Karl Barth meets Billy Graham (Eberhard Busch’s Karl Barth: His Life from Letters and Autobiographical Texts)

billy-graham_vs_karl-barthEberhard Busch's Karl Barth: His Life from Letters and Autobiographical Texts is the autobiography that Karl Barth never wrote. Busch assembled quotations from Barth's letters, books and various autobiographical texts, and then redacted them with minimal commentary into a biography told in Barth's own words. I believe that this book is more in the category of autobiography, rather than biography due to this program of Busch (and the editing is equivalent to what may have been done in all of Barth's books by his assistants), so there is ample room for someone to write a critical biography to answer the controversial questions regarding Barth, such as the nature of his personal relationship with Charlotte Von Kirschbaum and his strained familial relationships.

Eberhard-Busch_Karl-BarthThe following is Busch's description of Karl Barth's meeting with Billy Graham and his negative assessment of this 'trumpeter of the gospel'. It exemplifies Busch's excellent method for assembling this biography in Barth's own words from his letters and autobiographical texts:

The same frontier was evident in a conversation Barth had with Billy Graham, in August 1960. His son Markus brought them together in the Valais. However, this meeting was also a friendly one. 'He's a "jolly good fellow", with whom one can talk easily and openly; one has the impression that he is even capable of listening, which is not always the case with such trumpeters of the gospel.' Two weeks later Barth had the same good impression after a second meeting with Graham, this time at home in Basle. But, 'it was very different when we went to hear him let loose in the St Jacob stadium that same evening and witnessed his influence on the masses.' 'I was quite horrified. He acted like a madman and what he presented was certainly not the gospel.' 'It was the gospel at gun-point . . . He preached the law, not a message to make one happy. He wanted to terrify people. Threats--they always make an impression. People would much rather be terrified than be pleased. The more one heats up hell for them, the more they come running.' But even this success did not justify such preaching. It was illegitimate to make the gospel law or 'to "push" it like an article for sale . . . We must leave the good God freedom to do his own work.'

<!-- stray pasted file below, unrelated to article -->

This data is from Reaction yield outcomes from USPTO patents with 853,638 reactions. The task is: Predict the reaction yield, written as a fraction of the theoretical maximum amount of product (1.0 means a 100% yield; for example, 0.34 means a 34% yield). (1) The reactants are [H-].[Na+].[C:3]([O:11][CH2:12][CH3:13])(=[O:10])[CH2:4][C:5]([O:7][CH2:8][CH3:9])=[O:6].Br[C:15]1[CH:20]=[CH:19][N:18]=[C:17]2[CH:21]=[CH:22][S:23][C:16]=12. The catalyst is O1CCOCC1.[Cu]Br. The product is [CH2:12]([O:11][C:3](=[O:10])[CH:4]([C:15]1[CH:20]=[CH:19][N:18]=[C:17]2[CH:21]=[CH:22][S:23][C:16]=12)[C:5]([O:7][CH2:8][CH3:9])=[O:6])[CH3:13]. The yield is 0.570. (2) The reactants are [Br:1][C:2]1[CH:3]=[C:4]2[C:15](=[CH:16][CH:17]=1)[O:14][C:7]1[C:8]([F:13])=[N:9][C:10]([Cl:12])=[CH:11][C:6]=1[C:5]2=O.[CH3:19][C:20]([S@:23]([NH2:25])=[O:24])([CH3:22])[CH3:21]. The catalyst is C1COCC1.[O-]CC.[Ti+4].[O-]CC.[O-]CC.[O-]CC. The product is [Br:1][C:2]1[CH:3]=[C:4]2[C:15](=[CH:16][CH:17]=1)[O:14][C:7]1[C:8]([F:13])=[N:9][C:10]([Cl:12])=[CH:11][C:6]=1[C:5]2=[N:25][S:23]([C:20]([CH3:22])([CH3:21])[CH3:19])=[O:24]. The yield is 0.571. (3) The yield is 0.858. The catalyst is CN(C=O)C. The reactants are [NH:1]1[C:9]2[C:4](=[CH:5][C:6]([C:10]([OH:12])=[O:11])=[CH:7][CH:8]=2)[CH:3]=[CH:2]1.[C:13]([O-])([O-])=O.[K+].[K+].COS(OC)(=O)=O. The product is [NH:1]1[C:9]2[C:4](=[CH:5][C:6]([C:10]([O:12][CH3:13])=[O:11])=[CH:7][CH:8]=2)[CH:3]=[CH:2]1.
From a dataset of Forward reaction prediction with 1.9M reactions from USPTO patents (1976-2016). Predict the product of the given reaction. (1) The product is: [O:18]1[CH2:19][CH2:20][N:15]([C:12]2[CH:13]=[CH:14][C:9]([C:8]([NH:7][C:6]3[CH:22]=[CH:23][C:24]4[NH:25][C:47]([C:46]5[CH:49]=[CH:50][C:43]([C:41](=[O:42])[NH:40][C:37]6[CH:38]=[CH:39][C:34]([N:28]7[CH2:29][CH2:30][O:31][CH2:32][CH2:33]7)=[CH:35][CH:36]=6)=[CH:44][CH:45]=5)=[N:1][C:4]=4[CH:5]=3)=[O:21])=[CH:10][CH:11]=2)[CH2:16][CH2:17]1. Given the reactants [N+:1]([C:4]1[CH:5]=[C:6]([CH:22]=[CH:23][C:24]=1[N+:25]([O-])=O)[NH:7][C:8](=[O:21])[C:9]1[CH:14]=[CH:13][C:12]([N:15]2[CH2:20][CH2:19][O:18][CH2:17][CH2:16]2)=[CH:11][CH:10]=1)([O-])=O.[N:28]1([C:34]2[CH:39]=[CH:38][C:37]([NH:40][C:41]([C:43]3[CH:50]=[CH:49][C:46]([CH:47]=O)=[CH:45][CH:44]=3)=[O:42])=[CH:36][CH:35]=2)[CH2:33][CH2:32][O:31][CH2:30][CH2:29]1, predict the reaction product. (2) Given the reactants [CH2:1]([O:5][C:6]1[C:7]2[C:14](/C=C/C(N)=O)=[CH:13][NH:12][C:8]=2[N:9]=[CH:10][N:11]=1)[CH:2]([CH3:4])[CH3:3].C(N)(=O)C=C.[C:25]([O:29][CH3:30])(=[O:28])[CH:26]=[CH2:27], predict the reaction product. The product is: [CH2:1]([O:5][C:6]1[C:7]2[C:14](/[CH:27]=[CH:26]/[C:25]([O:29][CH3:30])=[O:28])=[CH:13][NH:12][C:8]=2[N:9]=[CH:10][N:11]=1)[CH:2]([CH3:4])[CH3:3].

Busch, Eberhard. Karl Barth: His Life from Letters and Autobiographical Texts. Philadelphia: Fortress, 1976. 446. Print.

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  1. You may interested, I have two posts on Helmut Thielicke’s reaction to Graham when he visited Germany:

    https://dogmatics.wordpress.com/2008/05/11/billy-graham-among-the-theologians/

    https://dogmatics.wordpress.com/2015/02/03/thielicke-on-billy-graham/

    Personally, I appreciate Thielicke’s reflections more, though I am perfectly aware of what Barth was reacting against.

  2. I enjoy the blog and your commentary, but I have a very small criticism of its appearance.

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